Newsfeeds this week have come alive with reports of a European bailout plan that would literally rob Cypriot savers of as much as 10% of their personal accounts. The policy has already been dubbed as the Cypriot ‘bank robbery’ by domestic savers that are having their accounts throttled to cover out the sloppy debts of other European countries. However, the issues becomes particularly complex as we start to look at how it is that a bill like this makes sense, and how it is that policy-makers actually took steps to make this an actual tax on foreign funds, rather than a burden on a smaller European nation.
Specifically, investors need to understand how it is that this mechanism was actually meant to be a tax placed on wealthy Russians that use the Cyprus as a tax haven for their own gains. The end result is that European leaders are now coming up with creative ways of placing taxes on non-residents of the EU, to bail out their own financial short-falls. By looking at this issue as a predictive indicator of policies to come, we can start to ask questions about whether or not this is the start of a forced Asian bailout for Europe?
Looking back to 2007, Cyprus has seen phenomenal growth in its bank-held deposits, to the point at which assets on hand were nearly seven times the actual GDP of the economy itself (126B Euros on deposit vs 18B Euro economy), with this deposit amount nearly doubling over the course of a few years. This growth was mainly attributed to inflows from wealthy foreigners that were looking to both avoid taxes, and take advantage of the phenomenal interest rates that were being offered by the retail banks.
Extending from 5.5% for a personal savings account all the way up to 12% for a certified deposit, a savings account in Cyprus was an extremely valuable product to hold over the last few years. Assuming a US investor were to take their funds, change them into Euros, and invest them for 3 years in a Cypriot bank, the return against US funds (without taking into account the depreciation of the Euro against the USD) would work out to approximately a 2-4% premium against US bank rates.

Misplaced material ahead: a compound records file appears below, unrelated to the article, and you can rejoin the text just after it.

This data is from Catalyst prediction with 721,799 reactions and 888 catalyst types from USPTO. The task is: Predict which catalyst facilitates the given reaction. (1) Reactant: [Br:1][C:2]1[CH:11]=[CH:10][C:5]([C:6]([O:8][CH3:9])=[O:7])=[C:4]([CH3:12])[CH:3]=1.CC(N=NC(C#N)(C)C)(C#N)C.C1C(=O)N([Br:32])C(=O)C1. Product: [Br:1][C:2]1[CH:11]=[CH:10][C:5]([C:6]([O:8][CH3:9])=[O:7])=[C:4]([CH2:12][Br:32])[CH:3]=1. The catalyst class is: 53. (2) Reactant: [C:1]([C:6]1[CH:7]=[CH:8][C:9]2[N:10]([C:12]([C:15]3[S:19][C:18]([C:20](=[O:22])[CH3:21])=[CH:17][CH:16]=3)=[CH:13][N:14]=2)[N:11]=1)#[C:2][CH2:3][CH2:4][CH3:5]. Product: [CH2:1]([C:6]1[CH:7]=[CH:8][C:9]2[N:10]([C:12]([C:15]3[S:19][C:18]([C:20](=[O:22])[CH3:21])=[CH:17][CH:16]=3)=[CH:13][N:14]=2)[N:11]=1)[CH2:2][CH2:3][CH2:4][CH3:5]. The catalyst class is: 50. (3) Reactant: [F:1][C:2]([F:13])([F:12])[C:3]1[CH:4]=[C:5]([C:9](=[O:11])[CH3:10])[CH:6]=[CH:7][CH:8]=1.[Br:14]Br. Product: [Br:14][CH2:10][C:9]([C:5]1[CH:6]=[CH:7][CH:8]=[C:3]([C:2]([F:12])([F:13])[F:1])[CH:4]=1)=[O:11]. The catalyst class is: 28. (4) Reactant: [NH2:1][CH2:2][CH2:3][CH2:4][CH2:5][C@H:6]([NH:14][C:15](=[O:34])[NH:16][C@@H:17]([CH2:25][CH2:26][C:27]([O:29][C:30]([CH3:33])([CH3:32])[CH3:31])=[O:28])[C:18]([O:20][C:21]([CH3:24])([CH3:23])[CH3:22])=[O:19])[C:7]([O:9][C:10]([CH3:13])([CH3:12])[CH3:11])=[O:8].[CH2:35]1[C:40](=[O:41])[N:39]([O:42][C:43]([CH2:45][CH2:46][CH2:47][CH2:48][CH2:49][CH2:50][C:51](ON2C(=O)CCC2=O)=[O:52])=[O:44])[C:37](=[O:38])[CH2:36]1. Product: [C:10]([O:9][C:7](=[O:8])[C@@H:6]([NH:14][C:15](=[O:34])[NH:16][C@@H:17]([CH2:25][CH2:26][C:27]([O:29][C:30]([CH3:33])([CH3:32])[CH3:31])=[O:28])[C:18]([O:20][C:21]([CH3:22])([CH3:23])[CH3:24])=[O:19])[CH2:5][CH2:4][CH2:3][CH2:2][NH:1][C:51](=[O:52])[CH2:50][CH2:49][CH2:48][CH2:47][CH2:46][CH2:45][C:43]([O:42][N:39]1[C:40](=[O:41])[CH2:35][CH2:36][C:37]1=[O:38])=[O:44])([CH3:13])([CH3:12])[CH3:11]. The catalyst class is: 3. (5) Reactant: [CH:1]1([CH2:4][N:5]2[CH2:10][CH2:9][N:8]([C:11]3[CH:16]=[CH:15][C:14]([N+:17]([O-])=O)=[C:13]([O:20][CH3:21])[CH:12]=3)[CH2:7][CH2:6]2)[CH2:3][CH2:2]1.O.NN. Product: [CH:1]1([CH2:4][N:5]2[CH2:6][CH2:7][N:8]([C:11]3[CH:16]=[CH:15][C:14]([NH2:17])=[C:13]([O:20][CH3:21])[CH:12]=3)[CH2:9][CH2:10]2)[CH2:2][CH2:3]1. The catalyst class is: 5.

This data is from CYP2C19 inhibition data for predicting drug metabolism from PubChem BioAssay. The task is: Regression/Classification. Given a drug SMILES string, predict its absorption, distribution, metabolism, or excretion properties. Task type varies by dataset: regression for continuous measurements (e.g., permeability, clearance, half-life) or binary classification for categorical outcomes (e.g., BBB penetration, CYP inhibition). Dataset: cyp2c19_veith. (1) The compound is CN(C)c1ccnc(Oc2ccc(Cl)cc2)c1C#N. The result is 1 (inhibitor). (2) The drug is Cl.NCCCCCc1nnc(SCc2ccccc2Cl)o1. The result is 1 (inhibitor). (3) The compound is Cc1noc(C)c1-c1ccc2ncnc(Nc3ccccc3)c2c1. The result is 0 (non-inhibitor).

This means that investors would be earning the same amount of return form a savings account in Cyprus as they would on the dividends on a blue chip stock, provided they hedged their currency exposure. This works out to a total return of about 12% over 3 years for a foreign investor in Cyprus, ignoring domestic taxes. Here’s where things start to get interesting.
The Cypriot ‘bank robbery’ proposes that savers holding more than 100,000 Euros pay out 9.9% of their account holdings, while smaller savers would need to pay out 6.75%. This means that savers would essentially be required to pay back the interest that they have earned over the last three years, but would be allowed to keep 6% (for small savers) and 2% (for larger savers). The end result of such a transaction would simply bring these rates of return on these placements back down to reality, where it is that all the rest of Europe is earning on their returns.
Granted, this correction does not adjust for the fact that Cypriot savers were also paying a premium on their loan rates, it does result in a situation that would correct what is arguably an inefficient interest rate, in a way which taxes foreign money to bail out a domestic shortfall. The question then comes down to one of whether or not the detriments of burning foreign deposit holders could be justified without backlash, and as to whether or not an arrangement could be worked out that allowed domestic borrowers in Cyprus to get a rebate on the loan payments.